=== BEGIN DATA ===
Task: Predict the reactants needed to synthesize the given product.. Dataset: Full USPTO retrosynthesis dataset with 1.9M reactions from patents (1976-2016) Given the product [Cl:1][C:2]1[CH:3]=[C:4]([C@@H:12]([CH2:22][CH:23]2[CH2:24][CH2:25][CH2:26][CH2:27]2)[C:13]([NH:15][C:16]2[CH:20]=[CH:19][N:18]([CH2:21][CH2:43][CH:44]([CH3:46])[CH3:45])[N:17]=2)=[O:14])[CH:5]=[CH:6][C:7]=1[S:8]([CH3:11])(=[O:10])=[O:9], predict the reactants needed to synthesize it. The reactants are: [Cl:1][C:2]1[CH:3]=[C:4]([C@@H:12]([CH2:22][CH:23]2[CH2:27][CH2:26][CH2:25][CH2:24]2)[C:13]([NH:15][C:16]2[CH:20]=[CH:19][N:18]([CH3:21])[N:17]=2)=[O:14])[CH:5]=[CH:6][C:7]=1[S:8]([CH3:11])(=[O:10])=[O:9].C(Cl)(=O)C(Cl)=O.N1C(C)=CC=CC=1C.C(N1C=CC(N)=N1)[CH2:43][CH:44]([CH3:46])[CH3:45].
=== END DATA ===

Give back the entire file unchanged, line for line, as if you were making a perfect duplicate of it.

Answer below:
Task: Predict the reactants needed to synthesize the given product.. Dataset: Full USPTO retrosynthesis dataset with 1.9M reactions from patents (1976-2016) Given the product [Cl:1][C:2]1[CH:3]=[C:4]([C@@H:12]([CH2:22][CH:23]2[CH2:24][CH2:25][CH2:26][CH2:27]2)[C:13]([NH:15][C:16]2[CH:20]=[CH:19][N:18]([CH2:21][CH2:43][CH:44]([CH3:46])[CH3:45])[N:17]=2)=[O:14])[CH:5]=[CH:6][C:7]=1[S:8]([CH3:11])(=[O:10])=[O:9], predict the reactants needed to synthesize it. The reactants are: [Cl:1][C:2]1[CH:3]=[C:4]([C@@H:12]([CH2:22][CH:23]2[CH2:27][CH2:26][CH2:25][CH2:24]2)[C:13]([NH:15][C:16]2[CH:20]=[CH:19][N:18]([CH3:21])[N:17]=2)=[O:14])[CH:5]=[CH:6][C:7]=1[S:8]([CH3:11])(=[O:10])=[O:9].C(Cl)(=O)C(Cl)=O.N1C(C)=CC=CC=1C.C(N1C=CC(N)=N1)[CH2:43][CH:44]([CH3:46])[CH3:45].